All 11 Qualicum Beach candidates (two vying for mayor, and nine vying for four councillor spots) attend the Qualicum Beach Residents’ Association’s all candidates meeting on Oct. 2. — Adam Kveton Photo

Housing, development dominate discussion at Qualicum Beach all-candidates meeting

Candidates split on more action faster, or gradual, considered approach

The need for more housing (especially the less-expensive variety) and the content and pace of development were among the top issues discussed at a Qualicum Beach all-candidates meeting Oct. 2.

The meeting, hosted by the Qualicum Beach Residents Association, saw all 11 candidates for the coming Oct. 20 municipal election attend, as well as hundreds of voters who packed the Qualicum Beach Civic Centre, with some having to stand or sit on the floor.

Affordable housing and development in general were discussed at length at the two-and-a-half hour event, with new candidates like Robert Filmer, Scott Harrison, Dave Willie and Brian Wiese (running for mayor) pushing for action after what was described in various terms as years of foot-dragging.

Doug MacKay-Dunn preached a strict adherence to the Official Community Plan and community input that effects outcomes. Adam Walker said he’s good with three-storey buildings downtown, but would push against sprawl. Jean Young called for gradual, planned change, adding that community input is important, as is the input of experts.

Those seeking re-election like Anne Skipsey (running for mayor rather than councillor this time), Barry Avis and Teunis Westbroek (running for councillor rather than for mayor) at times were left defending their decisions for and against various projects. Westbroek at one point appealed to the crowd to clap if they “like Qualicum Beach?” A fair amount of applause ensued, though some remained silent.

Neil Horner (also running for re-election as a councillor) said council requires a “monkey in the middle” who would be the swing vote in a community that he said “has a longstanding and bitter divide between developers on the one side, and what I would loosely term environmentalists on the other.” He said he is willing to fill such a role.

Other topics included the lack of doctors, the need for respect between council and administration, a lack of communication between the town and the community according to some candidates like Young and MacKay-Dunn, and balancing development with protection of the environment.

Mayoral candidate Wiese pressed the need to act on the Perfect Storm Group’s plan for a health care facility, and to create apartments and affordable housing for young workers, families, seniors and the less-fortunate.

Skipsey said, “As mayor, my first priority will be to establish a council code of conduct so that over the next four years, council members act in the manner that befits the role and responsibilities of the positions, and your expectations.”

While some candidates were in favour of the task force, others called it an unnecessary bureaucratic hurdle that would further delay the creation of affordable housing.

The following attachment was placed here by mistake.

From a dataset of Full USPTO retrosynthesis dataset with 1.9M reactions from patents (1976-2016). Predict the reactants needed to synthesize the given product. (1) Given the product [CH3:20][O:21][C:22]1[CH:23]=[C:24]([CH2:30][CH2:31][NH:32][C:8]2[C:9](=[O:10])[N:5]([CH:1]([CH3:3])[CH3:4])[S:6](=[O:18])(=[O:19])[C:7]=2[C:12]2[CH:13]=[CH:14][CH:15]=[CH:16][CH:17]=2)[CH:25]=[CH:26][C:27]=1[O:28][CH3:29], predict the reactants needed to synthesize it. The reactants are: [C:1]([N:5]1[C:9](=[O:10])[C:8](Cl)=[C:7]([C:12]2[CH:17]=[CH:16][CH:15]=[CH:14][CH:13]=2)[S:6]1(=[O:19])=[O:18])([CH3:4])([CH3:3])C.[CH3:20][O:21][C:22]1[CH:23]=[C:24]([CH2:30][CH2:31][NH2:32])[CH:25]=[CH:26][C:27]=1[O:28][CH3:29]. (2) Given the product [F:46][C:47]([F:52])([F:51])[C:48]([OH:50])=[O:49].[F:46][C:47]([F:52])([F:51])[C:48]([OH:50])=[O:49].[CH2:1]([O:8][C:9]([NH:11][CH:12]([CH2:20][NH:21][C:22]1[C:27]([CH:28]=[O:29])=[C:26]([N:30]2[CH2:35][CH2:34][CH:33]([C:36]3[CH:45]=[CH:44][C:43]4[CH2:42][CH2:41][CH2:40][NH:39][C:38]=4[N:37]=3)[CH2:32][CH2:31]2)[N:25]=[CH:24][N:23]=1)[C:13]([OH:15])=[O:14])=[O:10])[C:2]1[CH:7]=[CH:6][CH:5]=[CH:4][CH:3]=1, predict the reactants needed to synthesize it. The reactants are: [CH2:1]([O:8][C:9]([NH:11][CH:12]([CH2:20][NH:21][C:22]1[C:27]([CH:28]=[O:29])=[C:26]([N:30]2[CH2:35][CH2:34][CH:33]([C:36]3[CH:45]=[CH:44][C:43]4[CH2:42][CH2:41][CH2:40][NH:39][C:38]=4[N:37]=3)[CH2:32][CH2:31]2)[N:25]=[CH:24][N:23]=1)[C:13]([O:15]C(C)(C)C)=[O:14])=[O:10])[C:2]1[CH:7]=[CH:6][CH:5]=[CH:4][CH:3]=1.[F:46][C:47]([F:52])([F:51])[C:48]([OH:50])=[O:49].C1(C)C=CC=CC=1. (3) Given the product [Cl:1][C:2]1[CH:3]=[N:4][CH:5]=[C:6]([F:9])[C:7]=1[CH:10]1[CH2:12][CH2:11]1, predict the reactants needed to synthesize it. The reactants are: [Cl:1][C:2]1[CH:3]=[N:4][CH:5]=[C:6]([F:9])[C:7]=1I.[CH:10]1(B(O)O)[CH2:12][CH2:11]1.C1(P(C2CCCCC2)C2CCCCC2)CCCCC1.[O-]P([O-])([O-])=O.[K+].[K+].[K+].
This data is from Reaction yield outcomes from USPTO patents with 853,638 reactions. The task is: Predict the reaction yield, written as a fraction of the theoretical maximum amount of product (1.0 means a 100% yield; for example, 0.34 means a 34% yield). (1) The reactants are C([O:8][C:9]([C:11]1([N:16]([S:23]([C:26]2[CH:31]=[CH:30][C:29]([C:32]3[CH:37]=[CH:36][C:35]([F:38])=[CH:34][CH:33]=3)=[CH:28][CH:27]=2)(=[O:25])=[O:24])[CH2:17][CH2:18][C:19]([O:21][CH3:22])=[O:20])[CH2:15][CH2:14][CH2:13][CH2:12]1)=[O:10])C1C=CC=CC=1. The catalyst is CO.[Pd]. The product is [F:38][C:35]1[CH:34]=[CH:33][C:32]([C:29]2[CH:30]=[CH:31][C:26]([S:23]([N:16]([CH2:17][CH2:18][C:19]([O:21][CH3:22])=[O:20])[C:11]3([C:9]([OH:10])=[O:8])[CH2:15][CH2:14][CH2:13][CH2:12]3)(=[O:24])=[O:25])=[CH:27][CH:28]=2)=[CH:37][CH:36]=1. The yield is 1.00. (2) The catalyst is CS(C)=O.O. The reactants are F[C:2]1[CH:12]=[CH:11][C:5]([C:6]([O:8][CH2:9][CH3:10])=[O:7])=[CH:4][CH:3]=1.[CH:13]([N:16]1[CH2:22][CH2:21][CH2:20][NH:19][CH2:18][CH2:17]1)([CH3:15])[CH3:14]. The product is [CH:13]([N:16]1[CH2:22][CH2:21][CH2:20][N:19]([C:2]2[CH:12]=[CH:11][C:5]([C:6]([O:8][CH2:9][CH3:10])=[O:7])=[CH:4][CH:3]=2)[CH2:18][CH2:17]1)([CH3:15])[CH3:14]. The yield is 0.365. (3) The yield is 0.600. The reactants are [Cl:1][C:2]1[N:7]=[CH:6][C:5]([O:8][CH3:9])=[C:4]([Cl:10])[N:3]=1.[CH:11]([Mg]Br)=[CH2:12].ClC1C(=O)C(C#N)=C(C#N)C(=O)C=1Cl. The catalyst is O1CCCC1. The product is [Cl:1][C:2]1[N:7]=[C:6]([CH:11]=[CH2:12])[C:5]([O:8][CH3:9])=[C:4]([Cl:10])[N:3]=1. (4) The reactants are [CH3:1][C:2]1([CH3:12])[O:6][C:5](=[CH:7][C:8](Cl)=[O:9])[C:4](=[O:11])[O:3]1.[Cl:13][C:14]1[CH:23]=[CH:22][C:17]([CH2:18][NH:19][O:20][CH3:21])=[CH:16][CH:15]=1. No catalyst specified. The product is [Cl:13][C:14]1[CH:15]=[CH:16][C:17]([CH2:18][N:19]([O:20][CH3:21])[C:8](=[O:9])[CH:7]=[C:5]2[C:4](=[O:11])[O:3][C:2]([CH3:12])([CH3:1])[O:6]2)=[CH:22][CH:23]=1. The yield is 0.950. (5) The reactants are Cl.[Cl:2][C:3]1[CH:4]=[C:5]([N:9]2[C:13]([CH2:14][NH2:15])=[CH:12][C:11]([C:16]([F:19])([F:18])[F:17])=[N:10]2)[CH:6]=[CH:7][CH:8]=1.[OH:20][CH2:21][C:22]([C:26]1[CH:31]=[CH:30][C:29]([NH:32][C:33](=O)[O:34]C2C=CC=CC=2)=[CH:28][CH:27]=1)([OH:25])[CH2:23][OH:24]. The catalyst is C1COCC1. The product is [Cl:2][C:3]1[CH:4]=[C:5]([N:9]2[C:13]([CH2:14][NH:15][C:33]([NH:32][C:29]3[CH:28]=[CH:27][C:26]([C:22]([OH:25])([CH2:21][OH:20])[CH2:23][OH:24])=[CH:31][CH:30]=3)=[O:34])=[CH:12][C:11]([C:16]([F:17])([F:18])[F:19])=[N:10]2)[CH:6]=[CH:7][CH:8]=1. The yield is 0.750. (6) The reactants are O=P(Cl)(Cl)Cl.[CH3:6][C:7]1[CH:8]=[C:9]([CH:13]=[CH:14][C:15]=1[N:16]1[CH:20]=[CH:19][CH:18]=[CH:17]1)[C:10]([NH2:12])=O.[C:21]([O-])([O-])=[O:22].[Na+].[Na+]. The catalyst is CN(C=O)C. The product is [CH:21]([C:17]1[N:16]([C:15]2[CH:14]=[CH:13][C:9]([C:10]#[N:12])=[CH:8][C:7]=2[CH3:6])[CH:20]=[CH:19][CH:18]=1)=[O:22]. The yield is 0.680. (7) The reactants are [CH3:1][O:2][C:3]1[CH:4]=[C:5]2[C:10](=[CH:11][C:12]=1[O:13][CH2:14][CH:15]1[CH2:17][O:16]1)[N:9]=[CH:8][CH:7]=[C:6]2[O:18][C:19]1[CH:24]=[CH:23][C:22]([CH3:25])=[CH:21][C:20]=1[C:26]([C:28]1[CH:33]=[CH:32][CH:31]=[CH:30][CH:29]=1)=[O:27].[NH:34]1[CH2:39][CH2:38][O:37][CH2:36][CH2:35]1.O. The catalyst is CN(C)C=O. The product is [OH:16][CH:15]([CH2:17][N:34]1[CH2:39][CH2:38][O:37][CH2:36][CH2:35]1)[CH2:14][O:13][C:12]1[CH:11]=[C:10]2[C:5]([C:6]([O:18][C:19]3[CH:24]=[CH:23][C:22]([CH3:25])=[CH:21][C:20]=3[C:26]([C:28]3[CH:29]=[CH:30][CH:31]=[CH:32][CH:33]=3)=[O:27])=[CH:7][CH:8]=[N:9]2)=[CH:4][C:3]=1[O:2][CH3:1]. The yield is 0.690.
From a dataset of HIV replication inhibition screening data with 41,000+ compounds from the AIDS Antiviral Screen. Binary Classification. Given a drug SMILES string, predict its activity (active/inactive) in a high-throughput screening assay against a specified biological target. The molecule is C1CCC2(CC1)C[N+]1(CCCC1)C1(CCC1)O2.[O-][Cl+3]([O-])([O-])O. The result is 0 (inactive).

“How can we solve a problem if we don’t know exactly what it is?” said Skipsey. “We need to know what is missing from our housing mix, what people, families and seniors on a pension can afford to pay. What models have been successful in other communities, and with whom can we partner?”

Filmer disagreed, saying, “In this election, you’re electing your housing task force. Your council is the housing task force, that’s their job,” he said. “We’ve been dwelling on this issue for far too long. In 2014 in that election, we heard that the main issue was affordable housing. Nothing’s been done. That’s council’s job. We can’t be delegating this out any more.”

Horner similarly described council as the appropriate task force.

“Let’s gather all the studies, all the experts and public meetings we can in order for council to make the good decisions required.”

He also voiced concern that such a task force might get in the way of projects like the East Village as well.

Harrison suggested a housing task force would be appropriate to create a 15-year plan, but that immediate action could be taken based on BC Housing information.

Westbroek said a task force could be helpful if it has the right makeup of people, but took exception to the suggestion that nothing has been done.

He noted a bylaw allowing for secondary suites anywhere in town, as well as the town’s donation of parkland for the Kiwanis Qualicum Park Village affordable housing complex with 34 units.

“We have done more than nothing,” said Westbroek.

A question from the crowd sought to get candidates on record as for or against the planned roundabout on Memorial Avenue and Highway 19A. The responses were as follows in the order they spoke:

– Young: for

– Walker: against

– Willie: for

– Horner: for

– Harrison: for

– Westbroek: for

– Avis: against

– Mackay-Dunn: against

– Filmer: for

– Skipsey: against

– Wiese: for

For a video of the all candidates meeting, check, where the video will likely be posted by Oct. 8.

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